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How do race and race relations influence leadership practice and the education of students? In this timely and provocative book, the author identifies cultural and unstated norms and beliefs around race and race relations, and explores how these dynamics influence the kind of education students receive. Drawing on findings from extensive observations, interviews, and documents, the author reveals that many decisions that should have been based on pedagogy (or what is best for students) were instead inspired by conscious and unconscious racist assumptions, discrimination, and stereotypes. With applicable implications and lessons for all, this book will help schools and leadership programs to take the next step in addressing longstanding and deeply entrenched inequity and inequality in schools.
Jeffrey S. Brooks is associate professor and program coordinator of Educational Administration at Iowa State University, and editor of the Journal of School Leadership.
Table of Contents
|Foreword: Educational Leadership: If∆s Not About Race … Right?||p. xi|
|Racism and Educational (Mis)Leadership in the United States||p. 5|
|Race in the United States||p. 6|
|Race and Education in the United States||p. 7|
|Mulholland Falls and DuBois High School: A Context to Study Racism and Educational Leadership||p. 12|
|From Social Justice to Racism|
|Distributed Leadership for Social Justice||p. 17|
|School Leadership: A Distributed Perspective||p. 18|
|Leadership for Social Justice: From Abstract Ideals to Everyday Practice||p. 21|
|Leaders as Transformational Public Intellectuals||p. 21|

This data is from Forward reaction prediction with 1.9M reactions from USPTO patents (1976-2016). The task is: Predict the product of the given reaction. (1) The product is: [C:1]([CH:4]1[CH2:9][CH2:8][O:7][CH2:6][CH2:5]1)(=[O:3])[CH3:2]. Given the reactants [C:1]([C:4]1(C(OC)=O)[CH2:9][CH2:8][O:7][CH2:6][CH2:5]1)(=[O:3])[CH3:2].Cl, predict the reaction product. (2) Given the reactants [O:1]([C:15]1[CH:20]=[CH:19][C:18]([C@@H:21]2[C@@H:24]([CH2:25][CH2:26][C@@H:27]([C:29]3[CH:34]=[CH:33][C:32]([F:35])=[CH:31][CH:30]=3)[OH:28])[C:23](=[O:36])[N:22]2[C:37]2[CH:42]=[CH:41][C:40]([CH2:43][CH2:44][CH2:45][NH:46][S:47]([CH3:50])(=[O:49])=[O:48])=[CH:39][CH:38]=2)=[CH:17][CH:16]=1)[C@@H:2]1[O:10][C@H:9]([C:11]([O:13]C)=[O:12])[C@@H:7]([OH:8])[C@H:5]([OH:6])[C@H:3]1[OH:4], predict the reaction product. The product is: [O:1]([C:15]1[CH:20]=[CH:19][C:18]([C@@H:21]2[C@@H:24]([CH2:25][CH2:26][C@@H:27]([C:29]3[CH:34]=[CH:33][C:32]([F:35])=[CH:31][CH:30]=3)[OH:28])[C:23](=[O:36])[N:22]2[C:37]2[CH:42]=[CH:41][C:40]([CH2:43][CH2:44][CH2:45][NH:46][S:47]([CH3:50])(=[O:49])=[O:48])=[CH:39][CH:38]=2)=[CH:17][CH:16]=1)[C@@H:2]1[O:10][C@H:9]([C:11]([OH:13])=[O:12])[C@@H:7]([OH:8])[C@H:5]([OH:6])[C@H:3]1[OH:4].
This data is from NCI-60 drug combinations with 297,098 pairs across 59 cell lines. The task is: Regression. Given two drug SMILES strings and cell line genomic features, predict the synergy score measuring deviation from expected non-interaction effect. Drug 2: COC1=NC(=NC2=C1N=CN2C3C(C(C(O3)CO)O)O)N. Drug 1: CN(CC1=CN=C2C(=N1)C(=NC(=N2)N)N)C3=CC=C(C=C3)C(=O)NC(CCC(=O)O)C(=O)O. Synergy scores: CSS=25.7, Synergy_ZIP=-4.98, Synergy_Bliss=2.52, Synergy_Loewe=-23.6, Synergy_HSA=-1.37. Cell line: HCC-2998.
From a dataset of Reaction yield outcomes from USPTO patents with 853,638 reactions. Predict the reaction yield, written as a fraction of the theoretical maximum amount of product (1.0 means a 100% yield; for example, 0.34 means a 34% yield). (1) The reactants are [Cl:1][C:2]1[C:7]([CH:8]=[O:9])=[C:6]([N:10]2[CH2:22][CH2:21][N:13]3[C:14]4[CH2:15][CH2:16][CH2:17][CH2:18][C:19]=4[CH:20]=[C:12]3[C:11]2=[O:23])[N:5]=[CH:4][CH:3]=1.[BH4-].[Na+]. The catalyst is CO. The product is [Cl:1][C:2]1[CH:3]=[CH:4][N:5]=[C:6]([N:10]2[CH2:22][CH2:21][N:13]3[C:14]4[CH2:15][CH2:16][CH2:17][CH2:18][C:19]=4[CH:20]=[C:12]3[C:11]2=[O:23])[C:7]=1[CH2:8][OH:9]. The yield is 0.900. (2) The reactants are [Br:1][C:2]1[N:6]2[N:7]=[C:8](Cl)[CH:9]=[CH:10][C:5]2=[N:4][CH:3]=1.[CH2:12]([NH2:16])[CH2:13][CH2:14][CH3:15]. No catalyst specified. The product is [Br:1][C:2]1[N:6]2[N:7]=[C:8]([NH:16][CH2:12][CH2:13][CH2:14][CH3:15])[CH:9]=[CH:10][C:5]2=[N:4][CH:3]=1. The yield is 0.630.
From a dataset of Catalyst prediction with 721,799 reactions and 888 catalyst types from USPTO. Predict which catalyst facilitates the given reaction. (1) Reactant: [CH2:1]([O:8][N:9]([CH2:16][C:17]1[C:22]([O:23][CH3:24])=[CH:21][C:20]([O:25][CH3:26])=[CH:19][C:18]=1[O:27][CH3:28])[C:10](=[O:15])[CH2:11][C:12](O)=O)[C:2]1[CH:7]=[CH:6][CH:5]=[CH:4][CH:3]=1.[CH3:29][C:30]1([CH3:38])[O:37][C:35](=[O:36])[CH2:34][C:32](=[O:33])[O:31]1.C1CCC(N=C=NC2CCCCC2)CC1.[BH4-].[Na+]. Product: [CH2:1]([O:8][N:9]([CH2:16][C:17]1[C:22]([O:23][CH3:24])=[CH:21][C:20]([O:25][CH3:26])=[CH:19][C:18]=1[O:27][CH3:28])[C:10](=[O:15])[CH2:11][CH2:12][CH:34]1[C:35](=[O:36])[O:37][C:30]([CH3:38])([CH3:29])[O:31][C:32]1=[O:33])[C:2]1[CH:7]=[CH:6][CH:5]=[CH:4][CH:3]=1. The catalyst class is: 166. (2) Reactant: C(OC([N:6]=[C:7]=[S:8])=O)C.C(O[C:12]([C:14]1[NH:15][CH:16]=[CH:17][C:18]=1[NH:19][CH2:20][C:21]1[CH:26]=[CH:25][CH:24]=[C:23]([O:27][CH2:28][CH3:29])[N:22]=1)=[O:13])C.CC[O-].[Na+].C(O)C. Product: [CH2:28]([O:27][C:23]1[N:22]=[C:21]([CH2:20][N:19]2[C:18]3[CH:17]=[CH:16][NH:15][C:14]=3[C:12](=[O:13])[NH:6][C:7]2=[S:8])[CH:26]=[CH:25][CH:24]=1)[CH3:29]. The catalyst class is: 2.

|Leadership for Bridging and Connecting People||p. 22|
|School Leaders as Critical Activists||p. 23|
|Transformational Public Intellectualism, Stretched Across a School||p. 24|
|Distributed Anti-Intellectualism versus Liberation Leadership||p. 24|
|International Baccalaureate Program: One Subcommunity of Scholars for Social Justice||p. 26|
|Black Leaders as Transformational Public Intellectuals||p. 27|
|Bridgework as Distributed Leadership for Social Justice||p. 28|
|Communication and Awareness: Critical Aspects of Bridgework||p. 28|
|Building Bridges for Social Justice: Individual and Institutional Leadership||p. 29|
|Distributed Critical Activism||p. 30|
|Distributed Constientizac„o||p. 30|
|Soft Revolutions and Hard Revolutions: Activists Taking a Stand in Different Ways||p. 32|
|Is Leadership for Social Justice Enough?||p. 32|
|How Can Distributed Leadership for Social Justice Improve Education?||p. 35|
|Black Leadership, White Leadership: Race and Race Relations in an Urban High School||p. 37|
|School Leadership as a Racial Moiety||p. 38|
|Black Leadership Subculture at DuBois High School||p. 40|
|White Leadership Subculture at DuBois High School||p. 42|
|Dual Culture Interaction at DuBois High School||p. 45|
|Racism and Educational Misleadership|
|Honky Leadership: White Teacher in a Black School||p. 51|
|The Black Leadership Experience: Living the Dream or Expelled to Excel?||p. 61|
|Paul Alphonse, Guidance Counselor||p. 61|
|Myra Watkins-Glenn, Social Studies Teacher||p. 64|
|DeShawn Mooney, English Teacher||p. 68|
|Paul Regis, Science Teacher||p. 70|
|Good Teachers Are More Than Good Teachers||p. 71|
|That Program Ain't Never Done a Thing for Black Kids … or Has It?||p. 73|
|The Silent Language of Racism||p. 89|
|The Silent Language||p. 89|
|Educational Misleadership||p. 101|
|Indifference and Apathy||p. 104|
|Unethical Behavior||p. 107|
|Lessons Learned and Possibilities for the Future|
|Moving Toward a New Educational Leadership||p. 115|
|Racism Influences Leadership Practice||p. 115|
|Afterword: The Myth of a Post-Racial Society-A Conversation with Bill Ayers||p. 125|
|Methodological Appendix||p. 137|
|Research Design||p. 137|
|Data Collection||p. 137|
|Data Analysis||p. 138|
|About the Author||p. 155|
|Table of Contents provided by Ingram. All Rights Reserved.|